Muah and Cartago are two more SPS peaks south of Horseshoe Meadow, lying on the eastern edge of the southern Sierra plateau; Ash Meadow Peak just happened to be in the way. Unlike the previous day’s all-trail outing to Kern, this outing was a somewhat more interesting lollipop, with more views and cross-country travel. Though my route started from the same parking area as for Kern, I thankfully did not have to repeat any terrain thanks to the redundancy of Trail and Mulkey Passes. I got another somewhat lazy start, heading straight across Horseshoe Meadow to intercept the Mulkey Pass trail where it starts to climb. It seemed much less-used than Trail Pass, with large sections faint or washed out, and no recent footprints. At the pass, I turned left on the PCT, heading southeast toward the unimpressive and mostly forested lump that is Muah Mountain. Where the trail levels out near Diaz Creek, I headed cross-country straight for the summit, crossing another trail that is not on any maps, leading who-knows-where. The forested climb up Muah was steep but easy, with generally solid ground and little deadfall or brush. After a couple of frustrating false summits, I found myself on the small rock crest of the true summit. Mount Langley dominates the view to the north, Olancha peak that to the south; Cartago is hard to pick out, as it is merely a highpoint on the undulating eastern edge of the range. Below to the east, the dry Owens Lake dominates the view, with different parts being put to different uses (shrimp farming?). To the west I could see yesterday’s objective, Kern Peak. I set off south from the summit, aiming to regain the PCT just on the other side of Ash Meadow Peak. Things started out well, with a quick sand descent to Ash Creek, then turned utterly hellish as I had to thrash through 100 yards of willows and bog. Fortunately the willows were dense enough that I could walk on them, keeping my feet out of the muddy water below. After ten or fifteen minutes of cursing, thrashing, and backtracking, I reached the other side, re-entered the woods, and started heading uphill, using my phone to stay on track for the next summit. Ash Meadow Peak is similar to Muah, forested except for the very top, with the summit being one of a few small rock outcrops. I climbed a couple before finding the Sierra Challenge register left a few years earlier. Despite being only a few hundred yards from the PCT, this minor summit apparently sees very little traffic. I quickly took in views similar to those on Muah, then again headed south, soon rejoining the trail. This part of the trail is actually interesting, staying close enough to the Owens Valley to have a view sometimes, and winding through more of the region’s granite outcrops. I left the trail where it leaves the edge north of Death Canyon, heading downhill through terrain that was just sandy and brushy enough to make for slow going. Fortunately I had a map and GPX track on my phone, because Cartago’s summit is one of dozens of rock outcrops poking out of the sparse woods, and it is not obvious which one is highest. As is often the case, the summit turned out to be basically the farthest pinnacle, rising perhaps 100 feet above a sandy plain. I found a bit of fun third class scrambling for a change, and a couple of familiar names in the register. There were also some ancient scraps of paper dating back to the early 1970s, miraculously preserved in the metal canister.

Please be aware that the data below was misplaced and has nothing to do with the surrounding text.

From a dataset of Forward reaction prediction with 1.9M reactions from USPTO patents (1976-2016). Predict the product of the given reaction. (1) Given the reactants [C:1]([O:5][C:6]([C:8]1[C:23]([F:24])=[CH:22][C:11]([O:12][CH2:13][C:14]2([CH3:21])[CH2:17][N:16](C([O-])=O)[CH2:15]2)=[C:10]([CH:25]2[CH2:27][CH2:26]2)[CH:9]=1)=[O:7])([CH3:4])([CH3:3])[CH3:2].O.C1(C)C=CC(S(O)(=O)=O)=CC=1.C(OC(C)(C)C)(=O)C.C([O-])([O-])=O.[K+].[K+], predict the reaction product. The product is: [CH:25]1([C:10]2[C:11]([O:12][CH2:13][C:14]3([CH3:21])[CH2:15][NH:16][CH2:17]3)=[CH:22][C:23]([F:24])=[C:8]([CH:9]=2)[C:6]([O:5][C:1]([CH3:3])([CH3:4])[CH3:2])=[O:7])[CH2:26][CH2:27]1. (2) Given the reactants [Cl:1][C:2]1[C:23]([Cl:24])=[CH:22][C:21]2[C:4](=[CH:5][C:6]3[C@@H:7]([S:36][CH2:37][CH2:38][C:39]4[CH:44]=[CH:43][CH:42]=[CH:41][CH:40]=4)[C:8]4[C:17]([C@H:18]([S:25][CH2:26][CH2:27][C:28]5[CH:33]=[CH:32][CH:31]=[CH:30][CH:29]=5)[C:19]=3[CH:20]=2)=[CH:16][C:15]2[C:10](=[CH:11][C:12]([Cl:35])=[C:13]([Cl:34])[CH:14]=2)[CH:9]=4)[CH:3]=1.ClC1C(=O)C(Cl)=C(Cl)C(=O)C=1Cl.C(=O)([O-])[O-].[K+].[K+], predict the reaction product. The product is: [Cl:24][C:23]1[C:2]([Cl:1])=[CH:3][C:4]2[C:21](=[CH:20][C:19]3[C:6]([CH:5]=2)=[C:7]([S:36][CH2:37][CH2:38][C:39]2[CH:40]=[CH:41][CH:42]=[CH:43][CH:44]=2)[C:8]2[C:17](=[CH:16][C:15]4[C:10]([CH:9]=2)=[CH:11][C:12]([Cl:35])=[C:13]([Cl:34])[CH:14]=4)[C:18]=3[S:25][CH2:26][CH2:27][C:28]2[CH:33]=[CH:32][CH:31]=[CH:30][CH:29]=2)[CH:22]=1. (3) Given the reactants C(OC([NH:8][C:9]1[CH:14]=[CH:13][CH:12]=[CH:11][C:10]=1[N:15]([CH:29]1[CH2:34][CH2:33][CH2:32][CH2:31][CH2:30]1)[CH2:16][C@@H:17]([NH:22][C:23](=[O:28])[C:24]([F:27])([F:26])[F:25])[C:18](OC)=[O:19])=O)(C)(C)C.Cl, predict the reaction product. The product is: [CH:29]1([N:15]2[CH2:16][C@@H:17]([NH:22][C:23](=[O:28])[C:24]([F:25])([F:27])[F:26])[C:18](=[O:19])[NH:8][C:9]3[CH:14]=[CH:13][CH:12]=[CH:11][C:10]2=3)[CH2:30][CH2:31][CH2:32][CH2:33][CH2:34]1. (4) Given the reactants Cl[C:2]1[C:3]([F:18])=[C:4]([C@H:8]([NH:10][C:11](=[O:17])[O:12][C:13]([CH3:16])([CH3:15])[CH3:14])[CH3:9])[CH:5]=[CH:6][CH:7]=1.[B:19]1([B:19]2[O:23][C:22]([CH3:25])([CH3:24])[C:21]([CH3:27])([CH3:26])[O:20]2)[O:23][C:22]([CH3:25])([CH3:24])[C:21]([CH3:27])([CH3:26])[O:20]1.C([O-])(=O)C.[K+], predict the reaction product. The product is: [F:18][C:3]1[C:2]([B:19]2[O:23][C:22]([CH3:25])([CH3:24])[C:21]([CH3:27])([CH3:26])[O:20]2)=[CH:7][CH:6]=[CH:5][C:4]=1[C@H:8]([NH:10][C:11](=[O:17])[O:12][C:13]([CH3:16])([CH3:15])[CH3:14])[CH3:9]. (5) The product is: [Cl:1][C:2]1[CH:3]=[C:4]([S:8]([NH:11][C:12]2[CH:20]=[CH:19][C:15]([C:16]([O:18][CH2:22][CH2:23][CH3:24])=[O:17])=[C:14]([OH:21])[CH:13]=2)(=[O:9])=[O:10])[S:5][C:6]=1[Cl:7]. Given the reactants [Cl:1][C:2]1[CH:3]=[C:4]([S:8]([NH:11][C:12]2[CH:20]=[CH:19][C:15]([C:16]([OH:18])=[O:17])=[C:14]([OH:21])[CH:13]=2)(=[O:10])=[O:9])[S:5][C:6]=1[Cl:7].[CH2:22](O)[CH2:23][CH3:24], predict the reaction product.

To the south, Cartago Creek drops nearly 6000 feet through a mess of granite outcrops and spires, with Olancha Peak behind it rising over 8000 feet from the valley floor. While I had plenty of daylight, I was mindful that I had around 13 miles left to get back home. I jogged some of the easier cross-country, slogged up the sand-hill to the PCT, then managed a decent pace on the gentle and frequently runnable terrain back to Mulkey Pass. Though I returned to the car by mid-afternoon, it was already getting chilly at nearly 10,000 feet, so I rinsed the dust off my legs quickly before heading down to Lone Pine. With dramatically colder weather and up to a foot of snow forecast for the Sierra later in the week, these could be my last Sierra peaks for awhile.